Scott Montgomery - The Shape of the New: Four Big Ideas and How They Made the Modern World:Amazon:Books
Princeton U Press - release May 2015 - A testament to the enduring power of ideas, The Shape of the New offers unforgettable portraits of Adam Smith, Thomas Jefferson, Alexander Hamilton, Charles Darwin, and Karl Marx--heirs of the Enlightenment who embodied its highest ideals about progress--and shows how their thoughts, over time and in the hands of their followers and opponents, transformed the very nature of our beliefs, institutions, economies, and politics. Yet these ideas also hold contradictions. They have been used in the service of brutal systems such as slavery and colonialism, been appropriated and twisted by monsters like Stalin and Hitler, and provoked reactions against the Enlightenment's legacy by Islamic Salafists and the Christian Religious Right. The Shape of the New argues that it is impossible to understand the ideological and political conflicts of our own time without familiarizing ourselves with the history and internal tensions of these world-changing ideas. With passion and conviction, it exhorts us to recognize the central importance of these ideas as historical forces and pillars of the Western humanistic tradition. It makes the case that to read the works of the great thinkers is to gain invaluable insights into the ideas that have shaped how we think and what we believe.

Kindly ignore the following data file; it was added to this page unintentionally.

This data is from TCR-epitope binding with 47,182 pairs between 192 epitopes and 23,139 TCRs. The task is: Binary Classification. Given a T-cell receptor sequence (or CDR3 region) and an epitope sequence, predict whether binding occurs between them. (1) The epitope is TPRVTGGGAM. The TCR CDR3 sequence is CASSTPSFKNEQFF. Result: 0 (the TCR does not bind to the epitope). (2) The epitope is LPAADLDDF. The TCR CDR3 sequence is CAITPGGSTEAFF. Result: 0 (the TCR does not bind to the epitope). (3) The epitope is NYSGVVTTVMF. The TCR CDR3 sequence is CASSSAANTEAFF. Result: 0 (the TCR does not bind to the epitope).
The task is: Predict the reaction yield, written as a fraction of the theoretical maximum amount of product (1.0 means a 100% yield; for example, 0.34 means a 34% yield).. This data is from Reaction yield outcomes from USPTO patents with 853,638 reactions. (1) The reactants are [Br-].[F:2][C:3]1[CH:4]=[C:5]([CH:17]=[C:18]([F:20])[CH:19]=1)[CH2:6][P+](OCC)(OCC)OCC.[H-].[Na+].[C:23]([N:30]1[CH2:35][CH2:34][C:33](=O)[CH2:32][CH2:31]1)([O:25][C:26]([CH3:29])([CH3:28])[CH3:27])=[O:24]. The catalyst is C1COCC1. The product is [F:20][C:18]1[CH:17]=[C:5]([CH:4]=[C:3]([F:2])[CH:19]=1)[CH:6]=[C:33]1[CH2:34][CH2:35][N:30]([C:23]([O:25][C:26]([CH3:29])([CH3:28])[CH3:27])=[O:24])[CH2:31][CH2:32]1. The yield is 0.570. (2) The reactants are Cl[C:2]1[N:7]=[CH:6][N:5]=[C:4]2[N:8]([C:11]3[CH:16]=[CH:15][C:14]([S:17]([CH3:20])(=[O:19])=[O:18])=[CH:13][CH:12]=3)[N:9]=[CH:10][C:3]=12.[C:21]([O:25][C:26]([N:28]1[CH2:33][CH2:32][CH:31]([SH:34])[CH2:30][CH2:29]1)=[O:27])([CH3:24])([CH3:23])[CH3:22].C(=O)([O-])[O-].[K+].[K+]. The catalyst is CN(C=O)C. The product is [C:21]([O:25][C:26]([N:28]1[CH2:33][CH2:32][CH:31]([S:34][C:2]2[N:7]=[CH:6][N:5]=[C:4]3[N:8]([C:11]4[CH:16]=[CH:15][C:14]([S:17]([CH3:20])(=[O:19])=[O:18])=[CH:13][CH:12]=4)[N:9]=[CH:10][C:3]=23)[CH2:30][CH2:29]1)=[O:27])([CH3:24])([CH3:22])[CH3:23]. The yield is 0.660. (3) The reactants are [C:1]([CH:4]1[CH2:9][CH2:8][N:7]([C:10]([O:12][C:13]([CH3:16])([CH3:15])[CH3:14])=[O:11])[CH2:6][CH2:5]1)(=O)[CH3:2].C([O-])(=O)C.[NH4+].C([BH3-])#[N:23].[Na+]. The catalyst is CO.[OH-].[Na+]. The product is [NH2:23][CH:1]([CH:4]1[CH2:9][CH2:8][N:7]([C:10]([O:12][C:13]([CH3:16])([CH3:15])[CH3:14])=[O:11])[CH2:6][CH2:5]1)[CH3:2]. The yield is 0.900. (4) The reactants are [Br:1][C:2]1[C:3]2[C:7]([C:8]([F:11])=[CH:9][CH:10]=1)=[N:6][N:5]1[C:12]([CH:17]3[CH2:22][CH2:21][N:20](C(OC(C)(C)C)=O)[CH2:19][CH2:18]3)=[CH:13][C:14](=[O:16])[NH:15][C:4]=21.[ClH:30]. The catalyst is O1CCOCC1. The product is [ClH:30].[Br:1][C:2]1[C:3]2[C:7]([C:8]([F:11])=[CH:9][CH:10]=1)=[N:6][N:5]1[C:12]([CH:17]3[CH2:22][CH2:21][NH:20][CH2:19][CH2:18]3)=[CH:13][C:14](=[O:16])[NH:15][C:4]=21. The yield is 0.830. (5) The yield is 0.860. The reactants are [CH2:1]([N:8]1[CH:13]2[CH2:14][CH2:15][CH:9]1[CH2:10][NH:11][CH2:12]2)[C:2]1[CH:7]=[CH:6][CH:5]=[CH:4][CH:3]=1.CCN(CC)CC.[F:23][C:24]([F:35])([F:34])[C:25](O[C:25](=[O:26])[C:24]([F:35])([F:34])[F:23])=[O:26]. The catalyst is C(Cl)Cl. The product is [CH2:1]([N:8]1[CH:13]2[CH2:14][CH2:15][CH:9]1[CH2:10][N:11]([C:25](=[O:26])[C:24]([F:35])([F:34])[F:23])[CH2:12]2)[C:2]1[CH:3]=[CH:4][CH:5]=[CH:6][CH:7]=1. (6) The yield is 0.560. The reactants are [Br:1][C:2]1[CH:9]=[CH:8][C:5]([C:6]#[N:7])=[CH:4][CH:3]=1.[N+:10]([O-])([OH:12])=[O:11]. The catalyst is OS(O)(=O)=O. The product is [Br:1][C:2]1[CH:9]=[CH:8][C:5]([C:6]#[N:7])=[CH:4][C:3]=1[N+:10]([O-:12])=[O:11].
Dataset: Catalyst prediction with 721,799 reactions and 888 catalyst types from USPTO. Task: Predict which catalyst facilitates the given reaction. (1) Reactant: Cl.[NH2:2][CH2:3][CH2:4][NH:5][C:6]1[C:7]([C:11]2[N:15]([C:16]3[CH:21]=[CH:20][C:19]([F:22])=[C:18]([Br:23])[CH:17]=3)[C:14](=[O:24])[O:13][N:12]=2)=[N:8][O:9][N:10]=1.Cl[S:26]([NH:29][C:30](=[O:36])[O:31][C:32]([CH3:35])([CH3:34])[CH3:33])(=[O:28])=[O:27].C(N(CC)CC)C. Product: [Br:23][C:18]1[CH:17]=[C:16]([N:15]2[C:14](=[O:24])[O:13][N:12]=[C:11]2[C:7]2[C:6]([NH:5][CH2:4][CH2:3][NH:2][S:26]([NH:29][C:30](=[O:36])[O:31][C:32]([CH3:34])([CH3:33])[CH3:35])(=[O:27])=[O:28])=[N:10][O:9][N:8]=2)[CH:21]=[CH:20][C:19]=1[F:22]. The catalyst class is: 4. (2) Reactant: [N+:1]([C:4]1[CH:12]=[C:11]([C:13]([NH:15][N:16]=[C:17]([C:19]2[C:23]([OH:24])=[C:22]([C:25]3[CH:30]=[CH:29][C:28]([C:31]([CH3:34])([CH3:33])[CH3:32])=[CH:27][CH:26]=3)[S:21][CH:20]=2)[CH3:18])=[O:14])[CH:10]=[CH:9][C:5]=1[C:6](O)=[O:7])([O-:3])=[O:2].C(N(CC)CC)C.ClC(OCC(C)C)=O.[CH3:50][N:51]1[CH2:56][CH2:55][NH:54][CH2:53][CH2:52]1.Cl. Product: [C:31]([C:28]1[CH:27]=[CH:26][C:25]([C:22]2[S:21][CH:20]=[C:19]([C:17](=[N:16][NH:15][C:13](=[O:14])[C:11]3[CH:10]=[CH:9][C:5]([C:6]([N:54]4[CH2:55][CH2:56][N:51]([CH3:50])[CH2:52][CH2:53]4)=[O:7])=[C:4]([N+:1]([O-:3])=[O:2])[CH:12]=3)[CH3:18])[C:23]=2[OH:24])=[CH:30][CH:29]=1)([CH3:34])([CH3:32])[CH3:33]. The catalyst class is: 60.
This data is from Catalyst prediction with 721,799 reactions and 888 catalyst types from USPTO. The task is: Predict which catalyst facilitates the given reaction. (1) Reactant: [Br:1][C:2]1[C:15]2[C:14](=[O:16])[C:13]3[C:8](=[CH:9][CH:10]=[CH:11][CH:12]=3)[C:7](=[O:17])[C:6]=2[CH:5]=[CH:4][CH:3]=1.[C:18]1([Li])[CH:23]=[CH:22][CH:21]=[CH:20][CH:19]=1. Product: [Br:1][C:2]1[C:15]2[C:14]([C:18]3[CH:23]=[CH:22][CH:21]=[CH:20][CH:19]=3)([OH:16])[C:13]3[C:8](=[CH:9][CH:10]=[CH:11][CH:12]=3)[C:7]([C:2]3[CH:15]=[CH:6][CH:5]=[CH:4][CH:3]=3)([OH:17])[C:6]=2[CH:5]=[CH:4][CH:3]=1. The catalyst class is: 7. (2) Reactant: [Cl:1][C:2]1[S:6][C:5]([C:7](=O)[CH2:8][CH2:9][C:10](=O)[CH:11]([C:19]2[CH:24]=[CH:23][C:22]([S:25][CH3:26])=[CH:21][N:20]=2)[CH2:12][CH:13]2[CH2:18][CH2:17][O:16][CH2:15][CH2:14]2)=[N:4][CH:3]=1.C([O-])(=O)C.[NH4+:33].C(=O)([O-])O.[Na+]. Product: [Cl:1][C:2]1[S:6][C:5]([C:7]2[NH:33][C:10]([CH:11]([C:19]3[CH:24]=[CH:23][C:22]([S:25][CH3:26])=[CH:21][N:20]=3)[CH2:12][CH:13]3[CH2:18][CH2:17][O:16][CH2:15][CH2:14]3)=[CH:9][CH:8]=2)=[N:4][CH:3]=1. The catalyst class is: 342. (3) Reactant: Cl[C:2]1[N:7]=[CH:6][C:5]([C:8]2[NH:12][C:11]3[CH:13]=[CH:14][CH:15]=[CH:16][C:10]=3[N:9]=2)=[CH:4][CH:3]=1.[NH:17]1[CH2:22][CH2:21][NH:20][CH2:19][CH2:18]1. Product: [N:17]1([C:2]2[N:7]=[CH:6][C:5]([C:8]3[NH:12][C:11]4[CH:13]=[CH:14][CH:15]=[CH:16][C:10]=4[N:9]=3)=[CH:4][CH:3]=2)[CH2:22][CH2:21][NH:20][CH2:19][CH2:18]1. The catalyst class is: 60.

19thc  books  kindle-available  modernity  political_philosophy  ideology  totalitarian  right-wing  fundamentalism  culture_wars  humanism  anti-humanism  postmodern  sociology_of_religion  science-and-religion  politics-and-religion  social_epistemology  20thc  Smith  Enlightenment  Enlightenment_Project  counter-Enlightenment  18thc  21stc  political_economy  intellectual_history  Smoth  Jefferson  Hamilton  Marx  Darwin 
january 2015 by dunnettreader
Paul Silas Peterson - Thomas Pfau and the emergence of the modern individual « The Immanent Frame - Oct 2014